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Main Currents in Nineteenth Century Literature, Том 6
Georg Morris Cohen Brandes
Полный просмотр - 1905
admiration appeared attacks beautiful became become beginning Byron called century character Childe death described desire earth England English existence expression eyes feeling felt fire French give given hand head hear heart hero human idea imagination impression influence interest Ireland Irish Italy Juan kind King Lady Lake language less letter liberty light lines literary literature lived look Lord manner means melody mind Moore moral nature never night once opinion passion period play poem poet poetic poetry political produced reader reason received regarded says scene Scott Shelley Shelley's society song soul spirit strong suffering tells thee thing thou thought took true turn verse whole Wordsworth writes written wrote young youth
Стр. 46 - For I have learned To look on nature, not as in the hour Of thoughtless youth ; but hearing oftentimes The still, sad music of humanity, Not harsh nor grating, though of ample power To chasten and subdue.
Стр. 39 - A SLUMBER did my spirit seal ; I had no human fears : She seemed a thing that could not feel The touch of earthly years. No motion has she now, no force ; She neither hears nor sees ; Rolled round in earth's diurnal course, With rocks, and stones, and trees.
Стр. 46 - These beauteous forms, Through a long absence, have not been to me As is a landscape to a blind man's eye: But oft, in lonely rooms, and 'mid the din Of towns and cities, I have owed to them, In hours of weariness, sensations sweet, Felt in the blood, and felt along the heart; And passing even into my purer mind, With tranquil restoration...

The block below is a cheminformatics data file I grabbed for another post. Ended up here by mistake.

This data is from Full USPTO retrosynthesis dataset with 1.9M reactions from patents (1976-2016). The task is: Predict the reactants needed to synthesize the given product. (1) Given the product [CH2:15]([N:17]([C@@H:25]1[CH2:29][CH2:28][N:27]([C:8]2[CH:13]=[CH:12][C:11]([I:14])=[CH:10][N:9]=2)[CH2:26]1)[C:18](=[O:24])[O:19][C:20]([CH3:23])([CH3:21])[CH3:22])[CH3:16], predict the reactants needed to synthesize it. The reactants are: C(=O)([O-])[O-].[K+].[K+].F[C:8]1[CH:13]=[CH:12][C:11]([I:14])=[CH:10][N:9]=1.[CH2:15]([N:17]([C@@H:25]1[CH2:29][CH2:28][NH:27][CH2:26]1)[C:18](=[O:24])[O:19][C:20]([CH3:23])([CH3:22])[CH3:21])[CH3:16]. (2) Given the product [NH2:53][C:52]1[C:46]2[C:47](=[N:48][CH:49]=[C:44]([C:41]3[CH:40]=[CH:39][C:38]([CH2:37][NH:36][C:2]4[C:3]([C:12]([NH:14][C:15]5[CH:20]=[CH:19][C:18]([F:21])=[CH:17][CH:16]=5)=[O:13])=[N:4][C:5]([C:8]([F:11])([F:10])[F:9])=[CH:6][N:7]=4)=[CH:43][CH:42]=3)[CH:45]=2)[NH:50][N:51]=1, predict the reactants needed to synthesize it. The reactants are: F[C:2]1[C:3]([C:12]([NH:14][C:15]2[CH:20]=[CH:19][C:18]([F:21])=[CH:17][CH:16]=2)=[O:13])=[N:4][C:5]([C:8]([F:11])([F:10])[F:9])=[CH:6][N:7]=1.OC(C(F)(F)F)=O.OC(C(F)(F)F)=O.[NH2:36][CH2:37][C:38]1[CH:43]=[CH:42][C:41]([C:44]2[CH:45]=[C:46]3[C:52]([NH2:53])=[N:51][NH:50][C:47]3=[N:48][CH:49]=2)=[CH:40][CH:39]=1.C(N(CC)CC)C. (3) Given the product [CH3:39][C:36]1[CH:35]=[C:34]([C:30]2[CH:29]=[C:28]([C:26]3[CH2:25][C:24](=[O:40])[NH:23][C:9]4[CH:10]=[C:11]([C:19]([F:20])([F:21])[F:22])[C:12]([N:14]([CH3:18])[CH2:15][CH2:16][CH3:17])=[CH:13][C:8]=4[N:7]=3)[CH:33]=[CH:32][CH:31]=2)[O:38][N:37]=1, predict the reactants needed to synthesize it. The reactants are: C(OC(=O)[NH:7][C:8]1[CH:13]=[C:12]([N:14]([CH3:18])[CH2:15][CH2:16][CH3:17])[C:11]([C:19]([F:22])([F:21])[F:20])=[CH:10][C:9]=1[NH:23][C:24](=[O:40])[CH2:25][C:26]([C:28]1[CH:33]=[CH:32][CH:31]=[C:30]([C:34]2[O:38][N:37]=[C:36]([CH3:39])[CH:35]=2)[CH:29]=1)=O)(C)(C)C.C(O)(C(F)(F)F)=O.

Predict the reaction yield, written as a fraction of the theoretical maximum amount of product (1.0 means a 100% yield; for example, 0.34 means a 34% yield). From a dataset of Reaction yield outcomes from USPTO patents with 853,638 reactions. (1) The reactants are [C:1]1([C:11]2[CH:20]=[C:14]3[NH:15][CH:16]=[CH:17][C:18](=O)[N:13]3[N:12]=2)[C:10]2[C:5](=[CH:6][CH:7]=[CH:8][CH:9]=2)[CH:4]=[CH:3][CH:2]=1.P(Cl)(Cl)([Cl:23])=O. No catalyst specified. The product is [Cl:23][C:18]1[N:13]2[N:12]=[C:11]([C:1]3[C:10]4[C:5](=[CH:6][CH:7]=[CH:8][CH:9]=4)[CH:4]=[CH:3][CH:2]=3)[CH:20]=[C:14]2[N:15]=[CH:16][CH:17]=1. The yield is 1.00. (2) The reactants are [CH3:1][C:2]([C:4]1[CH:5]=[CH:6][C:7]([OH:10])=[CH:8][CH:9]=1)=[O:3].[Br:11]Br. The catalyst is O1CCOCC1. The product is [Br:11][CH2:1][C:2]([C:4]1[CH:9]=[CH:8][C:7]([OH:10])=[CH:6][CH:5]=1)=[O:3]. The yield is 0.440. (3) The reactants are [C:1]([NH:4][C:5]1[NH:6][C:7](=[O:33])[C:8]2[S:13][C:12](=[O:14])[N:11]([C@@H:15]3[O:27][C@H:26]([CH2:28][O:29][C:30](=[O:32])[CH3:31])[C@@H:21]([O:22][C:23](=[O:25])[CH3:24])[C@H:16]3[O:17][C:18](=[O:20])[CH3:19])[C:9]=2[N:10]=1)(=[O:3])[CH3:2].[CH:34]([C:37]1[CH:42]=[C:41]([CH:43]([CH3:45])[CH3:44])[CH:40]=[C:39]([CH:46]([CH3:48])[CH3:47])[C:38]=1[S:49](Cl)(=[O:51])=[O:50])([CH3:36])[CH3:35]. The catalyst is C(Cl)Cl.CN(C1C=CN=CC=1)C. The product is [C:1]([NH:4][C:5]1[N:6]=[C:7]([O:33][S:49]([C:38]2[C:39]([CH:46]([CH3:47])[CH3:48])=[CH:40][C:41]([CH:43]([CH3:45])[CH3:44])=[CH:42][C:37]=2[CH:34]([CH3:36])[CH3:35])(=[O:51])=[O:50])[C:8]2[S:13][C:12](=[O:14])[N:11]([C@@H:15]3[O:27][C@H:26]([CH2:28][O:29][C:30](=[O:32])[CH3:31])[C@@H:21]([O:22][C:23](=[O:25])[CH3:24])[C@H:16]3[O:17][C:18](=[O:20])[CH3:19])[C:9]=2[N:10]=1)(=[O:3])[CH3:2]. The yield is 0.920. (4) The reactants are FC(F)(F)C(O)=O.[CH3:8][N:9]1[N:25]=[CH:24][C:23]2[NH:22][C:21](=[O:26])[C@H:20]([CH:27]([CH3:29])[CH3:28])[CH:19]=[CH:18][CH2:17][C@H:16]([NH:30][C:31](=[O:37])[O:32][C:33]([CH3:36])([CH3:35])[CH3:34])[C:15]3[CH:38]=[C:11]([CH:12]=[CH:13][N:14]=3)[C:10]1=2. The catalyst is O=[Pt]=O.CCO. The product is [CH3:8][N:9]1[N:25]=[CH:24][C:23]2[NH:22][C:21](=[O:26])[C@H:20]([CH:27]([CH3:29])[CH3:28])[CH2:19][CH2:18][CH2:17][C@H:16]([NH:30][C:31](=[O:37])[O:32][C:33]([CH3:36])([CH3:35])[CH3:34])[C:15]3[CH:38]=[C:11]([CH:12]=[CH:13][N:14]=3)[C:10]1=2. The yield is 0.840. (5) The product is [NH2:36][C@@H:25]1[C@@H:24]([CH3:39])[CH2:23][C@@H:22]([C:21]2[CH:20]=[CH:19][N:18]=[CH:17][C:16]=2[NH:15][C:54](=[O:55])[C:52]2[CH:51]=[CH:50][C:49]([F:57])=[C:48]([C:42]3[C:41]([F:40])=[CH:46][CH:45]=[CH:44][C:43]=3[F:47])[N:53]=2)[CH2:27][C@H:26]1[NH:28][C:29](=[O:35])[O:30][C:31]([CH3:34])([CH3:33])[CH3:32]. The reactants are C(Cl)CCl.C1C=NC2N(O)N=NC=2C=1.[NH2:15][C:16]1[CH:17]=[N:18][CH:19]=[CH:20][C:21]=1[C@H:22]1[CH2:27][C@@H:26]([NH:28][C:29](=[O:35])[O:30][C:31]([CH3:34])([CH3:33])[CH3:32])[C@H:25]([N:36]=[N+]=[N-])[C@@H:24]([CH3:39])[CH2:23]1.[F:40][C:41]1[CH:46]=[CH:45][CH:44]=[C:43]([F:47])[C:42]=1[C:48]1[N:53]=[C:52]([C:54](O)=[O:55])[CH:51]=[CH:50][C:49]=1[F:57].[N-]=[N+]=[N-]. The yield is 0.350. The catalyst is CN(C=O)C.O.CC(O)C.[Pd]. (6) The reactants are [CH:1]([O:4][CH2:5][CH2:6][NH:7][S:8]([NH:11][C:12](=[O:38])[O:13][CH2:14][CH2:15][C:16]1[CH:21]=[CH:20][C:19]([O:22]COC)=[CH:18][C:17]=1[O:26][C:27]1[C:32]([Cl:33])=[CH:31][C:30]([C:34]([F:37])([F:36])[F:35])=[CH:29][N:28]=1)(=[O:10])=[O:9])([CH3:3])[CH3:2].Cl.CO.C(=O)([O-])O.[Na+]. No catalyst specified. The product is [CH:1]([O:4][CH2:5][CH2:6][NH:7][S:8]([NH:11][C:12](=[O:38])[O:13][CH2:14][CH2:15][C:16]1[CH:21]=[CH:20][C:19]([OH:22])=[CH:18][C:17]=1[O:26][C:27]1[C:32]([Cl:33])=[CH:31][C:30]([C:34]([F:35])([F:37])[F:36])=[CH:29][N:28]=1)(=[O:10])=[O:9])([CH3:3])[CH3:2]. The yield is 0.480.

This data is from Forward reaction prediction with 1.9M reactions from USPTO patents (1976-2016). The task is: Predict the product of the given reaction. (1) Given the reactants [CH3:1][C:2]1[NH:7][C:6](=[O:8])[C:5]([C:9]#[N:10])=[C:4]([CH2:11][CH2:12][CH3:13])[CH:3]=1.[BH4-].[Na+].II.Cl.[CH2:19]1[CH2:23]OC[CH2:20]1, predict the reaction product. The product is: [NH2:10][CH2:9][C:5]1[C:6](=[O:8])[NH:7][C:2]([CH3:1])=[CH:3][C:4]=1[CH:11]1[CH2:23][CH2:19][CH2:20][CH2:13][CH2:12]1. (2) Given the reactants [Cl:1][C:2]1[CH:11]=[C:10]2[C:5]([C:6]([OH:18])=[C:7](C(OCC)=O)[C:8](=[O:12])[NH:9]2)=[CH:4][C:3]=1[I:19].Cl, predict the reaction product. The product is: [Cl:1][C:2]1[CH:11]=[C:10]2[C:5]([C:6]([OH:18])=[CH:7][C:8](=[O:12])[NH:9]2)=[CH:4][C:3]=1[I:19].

Стр. 47 - I gazed— and gazed— but little thought What wealth the show to me had brought: For oft, when on my couch I lie In vacant or in pensive mood, They flash upon that inward eye Which is the bliss of solitude; And then my heart with pleasure fills, And dances with the daffodils.
Стр. 49 - SHE was a Phantom of delight When first she gleamed upon my sight; A lovely Apparition, sent To be a moment's ornament; Her eyes as stars of Twilight fair; Like Twilight's, too, her dusky hair; But all things else about her drawn From May-time and the cheerful Dawn; A dancing Shape, an Image gay, To haunt, to startle, and way-lay.
Стр. 118 - I am certain of nothing but of the holiness of the Heart's affections and the truth of Imagination— What the imagination seizes as Beauty must be truth— whether it existed before or not...
Стр. 193 - The sweet buds every one, When rocked to rest on their mother's breast, As she dances about the sun. I wield the flail of the lashing hail, And whiten the green plains under ; And then again I dissolve it in rain, And laugh as I pass in thunder.
Стр. 43 - The sounding cataract Haunted me like a passion: the tall rock, The mountain, and the deep and gloomy wood, Their colors and their forms, were then to me An appetite; a feeling and a love, That had no need of a remoter charm, By thought supplied, nor any interest Unborrowed from the eye.
Стр. 44 - I live not in myself, but I become Portion of that around me ; and to me High mountains are a feeling, but the hum Of human cities torture : I can see Nothing to loathe in nature, save to be A link reluctant in a fleshly chain...
Стр. 168 - Ye Mariners of England That guard our native seas, Whose flag has braved a thousand years The battle and the breeze ! Your glorious standard launch again To match another foe, And sweep through the deep, While the stormy winds do blow ; While the battle rages loud and long, And the stormy winds do blow.